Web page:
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Kim and Kanye sell Bel Air home for big profit

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Kim and Kanye sell Bel Air home for big profit
The new owner is a Ukrainian entrepreneur and philanthropist
Los Angeles /
And the Kardashian real estate saga continues.
Reality star-turned-makeup guru Kim Kardashian and musician Kanye West sold their Bel Air Crest residence for $17.8 million to Ukrainian entrepreneur and philanthropist Marina Acton, the Wall Street Journal reported.
Spanning 9,000 square feet, the minimalist estate has six bedrooms, eight bathrooms, a swimming pool and a cabana. The couple renovated the home upon buying and installed new glass windows, some of which reach over 30 feet high.
The property last traded hands for $9 million in 2013, public records show.
Josh and Matt Altman of Douglas Elliman brokered the deal. Sandy Papale of Douglas Elliman and Joel Goodrich of Coldwell Banker Previews International also represented Acton.
Just a year after acquiring this residence, Kimye also snagged a Hidden Hills mansion once owned by Lisa Marie Presley for $20 million. Kardashian West also just recently purchased a condo in the Avanti community in Calabasas for $1.6 million. Kanye, on the other hand, has been more in a selling mood. He recently sold his Hollywood Hills home used in the “Heartless” music video for just under $3 million. [WSJ] Natalie Hoberman
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Philly is a real estate bargain no more

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(Credit: vic15/Flickr, back; Tom Woodward/Flickr, front)
The city long regarded as a trove of cheap housing at least compared to New York is in the middle of an affordability crisis.
Home prices in parts of Philly have jumped more than 50 percent since 2014, according to Zillow and the increases come as the city is simultaneously home to the largest proportion of residents below the poverty line, as compared to America s 10 top biggest cities. According to the Wall Street Journal, local government is responding with a new law that would force residential developers to offer 10 percent of new units for below-market rate rents.
Developers could also choose to pay into a city-managed fund to repair homes in lieu of selling or renting 10 percent of its units at lower rates. In exchange, for the concessions, under the law developers would be able to build more units than they would otherwise be permitted under the city s existing zoning.
According to Alterra Property Group s Leo Addimando, the law, if passed, would certainly slow down residential development.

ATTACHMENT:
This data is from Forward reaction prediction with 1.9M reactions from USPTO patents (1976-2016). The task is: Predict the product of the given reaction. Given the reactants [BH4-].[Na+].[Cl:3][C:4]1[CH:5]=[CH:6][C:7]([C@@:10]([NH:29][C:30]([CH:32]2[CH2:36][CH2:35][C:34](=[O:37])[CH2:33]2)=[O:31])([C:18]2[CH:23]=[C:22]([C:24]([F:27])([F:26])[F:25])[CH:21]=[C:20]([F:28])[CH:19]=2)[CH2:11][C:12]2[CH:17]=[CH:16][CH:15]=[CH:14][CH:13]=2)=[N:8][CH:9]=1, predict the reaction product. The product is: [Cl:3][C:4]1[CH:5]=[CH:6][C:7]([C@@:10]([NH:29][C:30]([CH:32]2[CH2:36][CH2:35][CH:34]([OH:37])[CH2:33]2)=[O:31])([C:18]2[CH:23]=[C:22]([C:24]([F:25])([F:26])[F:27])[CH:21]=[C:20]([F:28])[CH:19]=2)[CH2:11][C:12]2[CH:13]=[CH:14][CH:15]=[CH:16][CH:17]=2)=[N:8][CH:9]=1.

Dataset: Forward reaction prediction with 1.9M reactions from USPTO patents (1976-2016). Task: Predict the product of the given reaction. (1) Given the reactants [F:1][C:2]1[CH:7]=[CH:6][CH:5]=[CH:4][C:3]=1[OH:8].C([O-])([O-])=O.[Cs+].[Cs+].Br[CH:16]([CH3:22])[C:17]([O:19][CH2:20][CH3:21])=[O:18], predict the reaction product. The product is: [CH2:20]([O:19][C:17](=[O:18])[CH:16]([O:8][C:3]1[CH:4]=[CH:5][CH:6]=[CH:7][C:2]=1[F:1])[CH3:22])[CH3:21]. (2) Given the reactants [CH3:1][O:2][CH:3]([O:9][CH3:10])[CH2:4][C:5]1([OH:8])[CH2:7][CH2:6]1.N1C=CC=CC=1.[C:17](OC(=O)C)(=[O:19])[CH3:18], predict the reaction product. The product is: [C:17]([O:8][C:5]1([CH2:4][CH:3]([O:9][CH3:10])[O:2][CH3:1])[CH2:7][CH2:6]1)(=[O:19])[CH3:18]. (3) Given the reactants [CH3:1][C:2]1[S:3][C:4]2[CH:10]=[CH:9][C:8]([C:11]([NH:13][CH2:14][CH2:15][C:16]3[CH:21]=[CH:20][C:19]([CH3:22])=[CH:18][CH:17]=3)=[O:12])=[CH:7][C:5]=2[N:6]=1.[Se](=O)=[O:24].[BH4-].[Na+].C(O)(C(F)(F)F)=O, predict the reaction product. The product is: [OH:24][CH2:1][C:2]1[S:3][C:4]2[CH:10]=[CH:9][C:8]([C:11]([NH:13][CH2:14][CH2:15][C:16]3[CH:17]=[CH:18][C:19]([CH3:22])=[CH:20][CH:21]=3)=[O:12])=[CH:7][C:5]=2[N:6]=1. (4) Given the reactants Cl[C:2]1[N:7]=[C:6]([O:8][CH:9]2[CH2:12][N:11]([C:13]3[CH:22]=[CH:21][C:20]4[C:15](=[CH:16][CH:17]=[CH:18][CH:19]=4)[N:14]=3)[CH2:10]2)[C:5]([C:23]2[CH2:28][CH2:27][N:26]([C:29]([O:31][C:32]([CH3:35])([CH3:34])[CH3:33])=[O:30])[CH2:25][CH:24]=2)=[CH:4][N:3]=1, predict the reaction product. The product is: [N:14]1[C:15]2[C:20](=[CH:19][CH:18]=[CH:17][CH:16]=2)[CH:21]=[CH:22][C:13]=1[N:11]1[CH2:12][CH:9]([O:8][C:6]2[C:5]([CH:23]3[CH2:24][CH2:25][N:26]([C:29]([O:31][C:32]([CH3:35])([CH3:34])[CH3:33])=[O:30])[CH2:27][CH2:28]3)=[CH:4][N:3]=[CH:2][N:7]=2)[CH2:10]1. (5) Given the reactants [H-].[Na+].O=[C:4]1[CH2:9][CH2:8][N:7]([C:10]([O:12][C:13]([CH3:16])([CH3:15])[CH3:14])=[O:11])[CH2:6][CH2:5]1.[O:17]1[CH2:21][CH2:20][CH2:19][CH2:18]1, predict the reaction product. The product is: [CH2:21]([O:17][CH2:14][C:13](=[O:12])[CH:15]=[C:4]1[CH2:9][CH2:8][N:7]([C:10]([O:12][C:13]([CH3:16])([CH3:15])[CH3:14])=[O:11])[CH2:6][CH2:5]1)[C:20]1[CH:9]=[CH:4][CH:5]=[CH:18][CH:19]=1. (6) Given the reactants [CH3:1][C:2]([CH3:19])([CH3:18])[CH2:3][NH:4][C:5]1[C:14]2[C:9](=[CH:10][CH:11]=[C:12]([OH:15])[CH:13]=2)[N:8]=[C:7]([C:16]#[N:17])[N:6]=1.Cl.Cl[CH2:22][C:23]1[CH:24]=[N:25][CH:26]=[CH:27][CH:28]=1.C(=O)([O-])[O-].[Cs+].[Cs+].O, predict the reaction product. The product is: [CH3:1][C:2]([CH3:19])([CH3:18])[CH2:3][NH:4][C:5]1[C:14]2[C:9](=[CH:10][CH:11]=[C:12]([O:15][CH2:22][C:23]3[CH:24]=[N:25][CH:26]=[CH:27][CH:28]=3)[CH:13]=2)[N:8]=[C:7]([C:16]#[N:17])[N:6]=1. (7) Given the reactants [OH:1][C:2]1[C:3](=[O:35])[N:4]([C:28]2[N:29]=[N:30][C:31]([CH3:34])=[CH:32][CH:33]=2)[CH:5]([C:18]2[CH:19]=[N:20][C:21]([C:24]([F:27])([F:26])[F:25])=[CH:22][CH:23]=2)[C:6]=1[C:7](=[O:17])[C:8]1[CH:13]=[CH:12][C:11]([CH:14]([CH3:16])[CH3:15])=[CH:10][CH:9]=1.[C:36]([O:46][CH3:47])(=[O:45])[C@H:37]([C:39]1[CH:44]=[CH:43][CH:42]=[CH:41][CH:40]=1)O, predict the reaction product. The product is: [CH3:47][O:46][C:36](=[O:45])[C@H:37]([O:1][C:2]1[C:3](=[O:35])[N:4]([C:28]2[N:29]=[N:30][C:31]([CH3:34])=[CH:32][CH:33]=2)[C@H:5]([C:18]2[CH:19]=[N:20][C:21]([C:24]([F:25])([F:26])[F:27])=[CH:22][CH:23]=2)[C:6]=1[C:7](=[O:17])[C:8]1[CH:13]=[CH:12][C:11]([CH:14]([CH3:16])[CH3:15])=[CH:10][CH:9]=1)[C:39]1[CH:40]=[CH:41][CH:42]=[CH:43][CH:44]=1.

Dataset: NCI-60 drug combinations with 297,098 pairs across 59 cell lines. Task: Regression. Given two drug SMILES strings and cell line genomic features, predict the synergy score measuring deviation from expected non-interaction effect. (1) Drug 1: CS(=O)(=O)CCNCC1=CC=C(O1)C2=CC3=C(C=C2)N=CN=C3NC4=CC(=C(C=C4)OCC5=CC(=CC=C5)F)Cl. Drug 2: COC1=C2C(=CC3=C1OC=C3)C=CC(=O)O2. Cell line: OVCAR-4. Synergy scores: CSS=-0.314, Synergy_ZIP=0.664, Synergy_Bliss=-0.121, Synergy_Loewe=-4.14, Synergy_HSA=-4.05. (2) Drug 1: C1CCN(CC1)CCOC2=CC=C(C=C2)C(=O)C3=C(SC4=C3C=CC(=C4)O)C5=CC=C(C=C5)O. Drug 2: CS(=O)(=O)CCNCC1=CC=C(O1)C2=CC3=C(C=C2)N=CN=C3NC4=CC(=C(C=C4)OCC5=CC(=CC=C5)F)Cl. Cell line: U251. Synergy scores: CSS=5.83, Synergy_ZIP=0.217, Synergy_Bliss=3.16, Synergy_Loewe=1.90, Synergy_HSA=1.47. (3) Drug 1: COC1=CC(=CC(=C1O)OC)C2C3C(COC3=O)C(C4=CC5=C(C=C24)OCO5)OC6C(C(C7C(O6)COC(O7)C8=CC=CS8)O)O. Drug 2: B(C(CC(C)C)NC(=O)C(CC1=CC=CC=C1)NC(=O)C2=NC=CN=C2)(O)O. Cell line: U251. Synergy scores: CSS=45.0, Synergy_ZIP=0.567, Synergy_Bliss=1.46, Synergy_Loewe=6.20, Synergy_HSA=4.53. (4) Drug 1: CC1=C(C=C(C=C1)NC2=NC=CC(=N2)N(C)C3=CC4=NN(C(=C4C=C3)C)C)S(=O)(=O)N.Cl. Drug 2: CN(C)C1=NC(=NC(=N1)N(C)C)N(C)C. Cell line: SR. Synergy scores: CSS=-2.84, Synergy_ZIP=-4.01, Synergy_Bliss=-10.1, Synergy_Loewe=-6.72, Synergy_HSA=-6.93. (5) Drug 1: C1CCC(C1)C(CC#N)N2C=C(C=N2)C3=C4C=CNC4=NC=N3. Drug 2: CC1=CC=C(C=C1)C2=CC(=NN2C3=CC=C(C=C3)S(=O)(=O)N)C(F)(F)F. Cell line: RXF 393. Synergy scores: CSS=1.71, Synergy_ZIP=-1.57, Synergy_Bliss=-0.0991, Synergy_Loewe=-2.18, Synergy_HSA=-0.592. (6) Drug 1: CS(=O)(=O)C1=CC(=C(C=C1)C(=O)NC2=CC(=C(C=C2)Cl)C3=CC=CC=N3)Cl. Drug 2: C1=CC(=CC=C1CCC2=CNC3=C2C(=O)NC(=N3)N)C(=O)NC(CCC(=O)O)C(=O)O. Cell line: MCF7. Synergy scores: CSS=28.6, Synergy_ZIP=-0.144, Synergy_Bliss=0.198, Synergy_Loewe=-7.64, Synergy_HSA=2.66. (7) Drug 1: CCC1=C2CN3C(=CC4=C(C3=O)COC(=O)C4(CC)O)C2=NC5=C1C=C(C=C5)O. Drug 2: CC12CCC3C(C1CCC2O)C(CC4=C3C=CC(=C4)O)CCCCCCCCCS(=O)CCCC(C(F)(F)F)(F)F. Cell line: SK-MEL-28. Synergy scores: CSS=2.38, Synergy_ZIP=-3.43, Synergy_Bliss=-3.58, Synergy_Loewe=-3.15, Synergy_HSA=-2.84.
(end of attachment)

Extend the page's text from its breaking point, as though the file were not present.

[WSJ] Erin Hudson
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Womp womp: Rental vacancies and concessions stay high in Manhattan

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Womp womp: Rental vacancies and concessions stay high in Manhattan
Incentives in Queens jumped significantly
New York /
Clockwise: 23 Elliott Place, 900 Park Avenue, 15 West 53rd Street #31B and 33 Bond Street
Though slightly down from last month, the vacancy rate in Manhattan rental apartments in October remained high.
According to Douglas Elliman s latest market report, the vacancy rate hit 2.5 percent last month. In September, the rate reached 2.6 percent, the highest seen all year. Concessions rose last month, with 28 percent of new leases offering concessions, a roughly 4 percent increase year-over-year. Meanwhile, median rents stayed flat at $3,400 in October, around the same as September.
We are seeing just general malaise or weakness in the market, said Jonathan Miller, the CEO of appraisal firm Miller Samuel and author of the report. The market is soft. We re seeing a lot of concessions.
Median net-effective rent in the borough — meaning that concessions were taken into account — continued to fall for the 10th month in a row. October s median net effective rent was $3,300, down from September s $3,334, according to the report.
Gary Malin, president of Citi Habitats, noted that the vacancy rate is high in the borough, in part due to a seasonal decline in demand. But he also pointed to landlords who haven t changed their leasing strate[……]

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LCOR eyes $400M sellout for condo conversion of 25 Broad

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LCOR eyes $400M sellout for condo conversion of 25 Broad